May 8th, 2012

Avila out with sore patella tendon in left knee (updated)

The Tigers brought back Gerald Laird as a backup catcher in large part to help ease the wear and tear on Alex Avila, who developed patella soreness in both knees by season’s end from catching every day. Now that Avila has a sore patella tendon in his left knee again, Laird is back behind the plate for the rest of the Tigers’ series in Seattle.

Avila is potentially available to catch in an emergency, but barring that, he won’t be behind the plate for at least tonight and Wednesday.

“He had this issue last year some,” manager Jim Leyland said Tuesday afternoon. “I’m not making a big deal about it, but I’m not making light of it either.”

Neither is Avila, who said he “definitely” thinks he could be back in the lineup Thursday. He said doctors told him he’ll have to work to strengthen the muscles around the knee, but that it shouldn’t be anything long term.

“I can’t do anything more to it,” Avila said. “It’s just a pain tolerance issue. It’s not going to require surgery or anything like that.”

Leyland and Avila said he first felt it when he charged out from behind the plate on Michael Saunders’ bunt single in the third inning. Avila didn’t say anything about it to Leyland, who kept him in the game the rest of the night.

“I felt bad last night,” Leyland said. “I probably should’ve gotten him out of there in the ninth inning, but I didn’t hear about it.”

Avila said that by game’s end, it was pretty bad.

“Probably the worse stages of last year, I felt yesterday,” Avila said. “Why, I have no idea.”

Tuesday: Tigers at Mariners

I think it’s safe to say that Andy Dirks batting second is now more than mixing up the lineup. He’s in there again today, and again playing in left, with Delmon Young as the designated hitter.

With Alex Avila off out with patella soreness in his left knee, Gerald Laird gets the start behind the plate, and Ryan Raburn (3-for-4 off Kevin Millwood, for what that’s worth) moves up to sixth in the lineup. Interesting call on Avila, especially with lefty Jason Vargas going for Seattle tomorrow night in the series finale.

TIGERS

  1. Austin Jackson, CF
  2. Andy Dirks, LF
  3. Miguel Cabrera, 3B
  4. Prince Fielder, 1B
  5. Delmon Young, DH
  6. Ryan Raburn, 2B
  7. Jhonny Peralta, SS
  8. Brennan Boesch, RF
  9. Gerald Laird, C

P: Justin Verlander

MARINERS

  1. Dustin Ackley,

Taking apart Monday’s walkoff loss

I wrote Monday’s game story from the standpoint that if you were going to trust in a Tigers reliever other than Jose Valverde or Joaquin Benoit to protect a ninth-inning lead, it would’ve been Octavio Dotel, both for his experience as a former closer and in his numbers as a non-closing reliever this year. If not him, who? After all, this is the guy the Tigers signed to provide another veteran presence in the bullpen.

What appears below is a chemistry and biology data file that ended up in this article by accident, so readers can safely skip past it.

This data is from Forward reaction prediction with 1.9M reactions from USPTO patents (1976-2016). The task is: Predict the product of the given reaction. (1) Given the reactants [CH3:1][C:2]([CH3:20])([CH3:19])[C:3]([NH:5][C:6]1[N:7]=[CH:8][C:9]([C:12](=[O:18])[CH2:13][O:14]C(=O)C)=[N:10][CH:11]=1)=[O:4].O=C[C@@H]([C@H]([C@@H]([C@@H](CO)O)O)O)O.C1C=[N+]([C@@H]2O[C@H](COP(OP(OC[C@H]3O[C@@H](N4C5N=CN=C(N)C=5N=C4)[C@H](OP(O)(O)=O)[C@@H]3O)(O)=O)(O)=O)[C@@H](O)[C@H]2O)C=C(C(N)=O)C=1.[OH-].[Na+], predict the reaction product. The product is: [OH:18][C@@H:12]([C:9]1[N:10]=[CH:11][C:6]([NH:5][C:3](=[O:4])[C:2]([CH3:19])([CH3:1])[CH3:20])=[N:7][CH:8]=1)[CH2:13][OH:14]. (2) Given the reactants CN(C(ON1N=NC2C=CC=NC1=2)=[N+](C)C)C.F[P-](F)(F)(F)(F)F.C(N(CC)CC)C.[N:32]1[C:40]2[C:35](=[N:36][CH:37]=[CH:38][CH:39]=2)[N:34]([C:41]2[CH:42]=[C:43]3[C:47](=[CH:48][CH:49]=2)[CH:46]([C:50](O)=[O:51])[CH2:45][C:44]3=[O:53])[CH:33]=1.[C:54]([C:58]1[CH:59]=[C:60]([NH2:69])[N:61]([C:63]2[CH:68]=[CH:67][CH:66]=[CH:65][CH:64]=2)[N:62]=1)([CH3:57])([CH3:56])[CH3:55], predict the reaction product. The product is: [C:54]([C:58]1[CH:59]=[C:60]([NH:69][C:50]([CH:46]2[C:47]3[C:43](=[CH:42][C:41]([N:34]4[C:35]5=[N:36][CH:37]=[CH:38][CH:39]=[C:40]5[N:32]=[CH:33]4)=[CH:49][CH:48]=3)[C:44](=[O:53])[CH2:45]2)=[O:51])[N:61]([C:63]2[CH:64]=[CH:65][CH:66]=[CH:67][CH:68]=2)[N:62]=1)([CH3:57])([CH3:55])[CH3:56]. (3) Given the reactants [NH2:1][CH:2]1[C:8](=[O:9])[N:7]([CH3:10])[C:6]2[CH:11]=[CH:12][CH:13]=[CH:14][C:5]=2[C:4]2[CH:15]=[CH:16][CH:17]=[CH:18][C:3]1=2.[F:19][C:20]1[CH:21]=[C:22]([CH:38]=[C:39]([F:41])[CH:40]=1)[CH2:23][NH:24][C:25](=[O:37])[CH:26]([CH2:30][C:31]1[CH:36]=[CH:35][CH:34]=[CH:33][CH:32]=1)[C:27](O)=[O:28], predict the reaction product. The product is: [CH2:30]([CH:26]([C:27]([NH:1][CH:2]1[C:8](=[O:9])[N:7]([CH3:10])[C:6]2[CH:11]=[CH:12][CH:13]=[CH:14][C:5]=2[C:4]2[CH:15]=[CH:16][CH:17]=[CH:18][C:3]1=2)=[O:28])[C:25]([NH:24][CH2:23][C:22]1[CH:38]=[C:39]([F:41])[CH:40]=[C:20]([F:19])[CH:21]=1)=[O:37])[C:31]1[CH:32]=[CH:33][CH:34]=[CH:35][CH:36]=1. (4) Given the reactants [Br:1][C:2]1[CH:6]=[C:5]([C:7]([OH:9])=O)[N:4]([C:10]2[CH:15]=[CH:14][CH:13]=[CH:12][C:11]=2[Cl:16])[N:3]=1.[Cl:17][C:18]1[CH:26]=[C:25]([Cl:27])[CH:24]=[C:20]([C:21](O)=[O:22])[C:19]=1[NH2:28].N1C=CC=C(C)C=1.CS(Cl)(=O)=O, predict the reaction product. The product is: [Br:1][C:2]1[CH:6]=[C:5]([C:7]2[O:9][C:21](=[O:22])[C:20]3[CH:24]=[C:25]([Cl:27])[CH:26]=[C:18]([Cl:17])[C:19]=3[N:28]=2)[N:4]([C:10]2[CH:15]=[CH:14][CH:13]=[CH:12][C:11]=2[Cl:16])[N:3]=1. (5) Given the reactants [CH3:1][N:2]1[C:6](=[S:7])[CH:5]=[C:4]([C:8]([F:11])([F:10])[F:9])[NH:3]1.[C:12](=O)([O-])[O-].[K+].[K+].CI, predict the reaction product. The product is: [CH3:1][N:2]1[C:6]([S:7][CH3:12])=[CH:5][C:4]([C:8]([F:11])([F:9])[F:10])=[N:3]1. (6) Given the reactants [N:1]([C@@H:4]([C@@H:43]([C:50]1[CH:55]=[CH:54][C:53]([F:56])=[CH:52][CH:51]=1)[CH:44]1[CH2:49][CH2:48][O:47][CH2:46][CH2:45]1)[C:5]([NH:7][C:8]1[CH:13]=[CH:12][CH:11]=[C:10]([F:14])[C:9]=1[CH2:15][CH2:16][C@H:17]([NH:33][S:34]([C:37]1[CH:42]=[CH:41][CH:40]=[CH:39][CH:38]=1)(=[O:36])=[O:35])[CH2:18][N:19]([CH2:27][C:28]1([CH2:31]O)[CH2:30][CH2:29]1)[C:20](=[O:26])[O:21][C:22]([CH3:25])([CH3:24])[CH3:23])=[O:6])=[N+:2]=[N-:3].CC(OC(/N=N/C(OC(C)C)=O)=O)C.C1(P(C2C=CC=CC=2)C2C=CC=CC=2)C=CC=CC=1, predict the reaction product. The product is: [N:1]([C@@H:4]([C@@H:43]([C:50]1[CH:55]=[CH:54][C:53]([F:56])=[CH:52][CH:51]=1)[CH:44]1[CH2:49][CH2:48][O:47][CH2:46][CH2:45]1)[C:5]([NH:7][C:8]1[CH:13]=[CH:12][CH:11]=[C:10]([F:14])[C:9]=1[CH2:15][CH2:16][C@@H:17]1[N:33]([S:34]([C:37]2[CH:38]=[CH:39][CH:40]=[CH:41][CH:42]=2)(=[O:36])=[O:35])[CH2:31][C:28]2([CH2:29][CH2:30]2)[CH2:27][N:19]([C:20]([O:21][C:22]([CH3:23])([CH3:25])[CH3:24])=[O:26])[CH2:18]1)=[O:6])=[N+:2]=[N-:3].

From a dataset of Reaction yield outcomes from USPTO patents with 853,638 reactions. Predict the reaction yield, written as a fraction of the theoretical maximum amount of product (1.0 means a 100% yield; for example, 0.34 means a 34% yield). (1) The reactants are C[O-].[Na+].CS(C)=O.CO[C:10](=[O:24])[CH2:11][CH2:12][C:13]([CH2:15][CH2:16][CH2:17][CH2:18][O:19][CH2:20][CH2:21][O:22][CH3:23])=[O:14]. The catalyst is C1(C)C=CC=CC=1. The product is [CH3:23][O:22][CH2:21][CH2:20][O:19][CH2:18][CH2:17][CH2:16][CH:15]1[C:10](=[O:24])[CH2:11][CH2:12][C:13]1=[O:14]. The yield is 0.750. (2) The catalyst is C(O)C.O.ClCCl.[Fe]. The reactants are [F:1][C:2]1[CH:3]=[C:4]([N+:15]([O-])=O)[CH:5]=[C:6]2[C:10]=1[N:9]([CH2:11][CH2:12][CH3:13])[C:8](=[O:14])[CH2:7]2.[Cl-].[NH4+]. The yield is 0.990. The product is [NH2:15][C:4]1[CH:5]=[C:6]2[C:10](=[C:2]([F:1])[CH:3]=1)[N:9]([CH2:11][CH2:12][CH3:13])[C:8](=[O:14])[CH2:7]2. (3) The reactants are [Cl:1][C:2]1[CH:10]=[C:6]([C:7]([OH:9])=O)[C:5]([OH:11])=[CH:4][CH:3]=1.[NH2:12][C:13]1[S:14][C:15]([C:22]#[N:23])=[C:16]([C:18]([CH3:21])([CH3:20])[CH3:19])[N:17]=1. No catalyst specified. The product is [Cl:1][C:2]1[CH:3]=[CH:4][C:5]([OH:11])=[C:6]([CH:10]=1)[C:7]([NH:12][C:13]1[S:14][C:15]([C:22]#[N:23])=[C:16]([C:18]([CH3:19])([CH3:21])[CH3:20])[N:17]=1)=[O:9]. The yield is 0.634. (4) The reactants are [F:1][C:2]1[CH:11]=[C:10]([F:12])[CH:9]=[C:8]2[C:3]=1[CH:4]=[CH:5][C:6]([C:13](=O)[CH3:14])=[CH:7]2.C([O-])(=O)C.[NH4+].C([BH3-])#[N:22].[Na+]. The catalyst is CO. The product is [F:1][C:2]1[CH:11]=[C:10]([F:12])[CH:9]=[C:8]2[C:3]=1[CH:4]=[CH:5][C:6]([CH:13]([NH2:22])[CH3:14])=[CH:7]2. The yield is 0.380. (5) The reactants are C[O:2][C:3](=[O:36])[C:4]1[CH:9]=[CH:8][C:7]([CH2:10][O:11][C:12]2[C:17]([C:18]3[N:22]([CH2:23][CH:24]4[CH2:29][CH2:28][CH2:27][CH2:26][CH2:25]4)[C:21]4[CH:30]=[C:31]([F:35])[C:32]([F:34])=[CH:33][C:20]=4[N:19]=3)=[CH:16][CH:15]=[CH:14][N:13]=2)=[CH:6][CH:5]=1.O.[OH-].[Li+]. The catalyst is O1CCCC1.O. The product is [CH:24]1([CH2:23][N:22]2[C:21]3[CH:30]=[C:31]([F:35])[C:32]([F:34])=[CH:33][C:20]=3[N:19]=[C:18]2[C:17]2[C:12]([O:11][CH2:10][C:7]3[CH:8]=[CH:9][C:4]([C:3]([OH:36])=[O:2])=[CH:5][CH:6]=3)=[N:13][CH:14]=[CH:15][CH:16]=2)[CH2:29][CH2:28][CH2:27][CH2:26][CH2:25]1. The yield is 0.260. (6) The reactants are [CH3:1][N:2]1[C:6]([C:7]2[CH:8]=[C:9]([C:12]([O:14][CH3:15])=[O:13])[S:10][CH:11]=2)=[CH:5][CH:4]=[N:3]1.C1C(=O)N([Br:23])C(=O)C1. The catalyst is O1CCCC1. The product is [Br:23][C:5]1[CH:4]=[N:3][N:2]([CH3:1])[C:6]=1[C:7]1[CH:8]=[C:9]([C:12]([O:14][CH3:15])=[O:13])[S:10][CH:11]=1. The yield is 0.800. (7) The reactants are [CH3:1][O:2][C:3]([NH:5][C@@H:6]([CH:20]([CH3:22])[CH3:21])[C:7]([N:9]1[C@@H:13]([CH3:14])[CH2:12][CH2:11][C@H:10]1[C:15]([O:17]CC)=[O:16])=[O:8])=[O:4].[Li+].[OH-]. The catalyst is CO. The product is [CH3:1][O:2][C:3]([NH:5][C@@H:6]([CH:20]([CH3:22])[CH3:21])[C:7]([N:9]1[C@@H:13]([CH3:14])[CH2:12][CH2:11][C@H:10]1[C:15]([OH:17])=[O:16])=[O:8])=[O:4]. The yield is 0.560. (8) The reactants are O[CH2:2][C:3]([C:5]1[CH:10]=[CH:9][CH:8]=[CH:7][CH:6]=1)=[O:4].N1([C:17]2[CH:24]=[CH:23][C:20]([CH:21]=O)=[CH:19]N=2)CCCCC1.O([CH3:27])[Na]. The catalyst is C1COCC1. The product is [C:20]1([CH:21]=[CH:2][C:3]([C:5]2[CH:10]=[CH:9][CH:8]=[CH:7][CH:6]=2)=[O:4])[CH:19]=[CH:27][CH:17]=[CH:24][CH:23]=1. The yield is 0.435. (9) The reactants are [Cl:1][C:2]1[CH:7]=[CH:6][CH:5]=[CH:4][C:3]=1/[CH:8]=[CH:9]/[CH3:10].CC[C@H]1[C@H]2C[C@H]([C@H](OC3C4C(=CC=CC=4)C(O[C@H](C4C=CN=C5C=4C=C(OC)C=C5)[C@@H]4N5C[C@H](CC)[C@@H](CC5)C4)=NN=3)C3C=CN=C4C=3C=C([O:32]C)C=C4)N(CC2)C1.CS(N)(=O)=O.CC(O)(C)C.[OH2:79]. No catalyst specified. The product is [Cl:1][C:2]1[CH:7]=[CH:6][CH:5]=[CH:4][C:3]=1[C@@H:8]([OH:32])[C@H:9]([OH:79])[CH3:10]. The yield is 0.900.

That was the decision for the ninth inning. It’s the decisions leading up to that which make it a little more complicated.

Nobody on the Tigers pitching staff owns right-handed hitters like Dotel has over at least the last couple years. And the one lefty Dotel was due to face, Ichiro Suzuki, was 1-for-10 with five strikeouts lifetime against him. By comparison, Ichiro is 5-for-11 off Phil Coke, including 4-for-6 since the start of last season.

Overall, Dotel had gotten off to a better start than any Tigers reliever not named Duane Below. If you were going to go to the bullpen for the ninth, even with Phil Coke available, Dotel was the most logical option.

The previous inning, the Mariners had three straight left-handed hitters coming up, which made that Coke’s territory. Yes, he could have easily kept Fister in to at least start the eighth, but unless Fister was going to get the chance to go for a complete game, that probably wouldn’t have changed the choice of Dotel for the ninth.

Leyland had not stated any sort of pitch count for Fister, though his move to pull Fister after 73 pitches suggested there might have been a count in mind. (Update: Fister was on a pitch count of 75-85) That said, Fister’s seventh inning was his only one without a ground-ball out. He got two outs on fly balls to left, a well-hit double to left from John Jaso, then a hard-struck line drive out off the bat of Justin Smoak caught (again) by Andy Dirks in left.

If he had another 13-pitch inning to get through the eighth, he would’ve had 86 pitches heading into the ninth with the middle of the Mariners order coming up. Would he have been allowed to head towards 100 pitches in his first start back? Doubt it. That would’ve led to Dotel. The one difference is that Coke would have been available in the ninth once it became clear that Dotel didn’t have it, though that change still might not have happened until after Montero’s double.

The two questions on resting the bullpen:

  1. Why rest Valverde: He pitched all three games against the White Sox over the weekend, totaling 55 pitches. Under those circumstances, Leyland has made it clear that Valverde won’t pitch a fourth consecutive day.
  2. Why rest Benoit: That is arguably a more interesting question. He had pitched the previous two games against the White Sox, but he had rested the previous two days before that. He pitched on three consecutive days just twice last season, and the more recent of those stretches began with a one-pitch outing against the Angels. He had combined for 29 pitches over the last two days.
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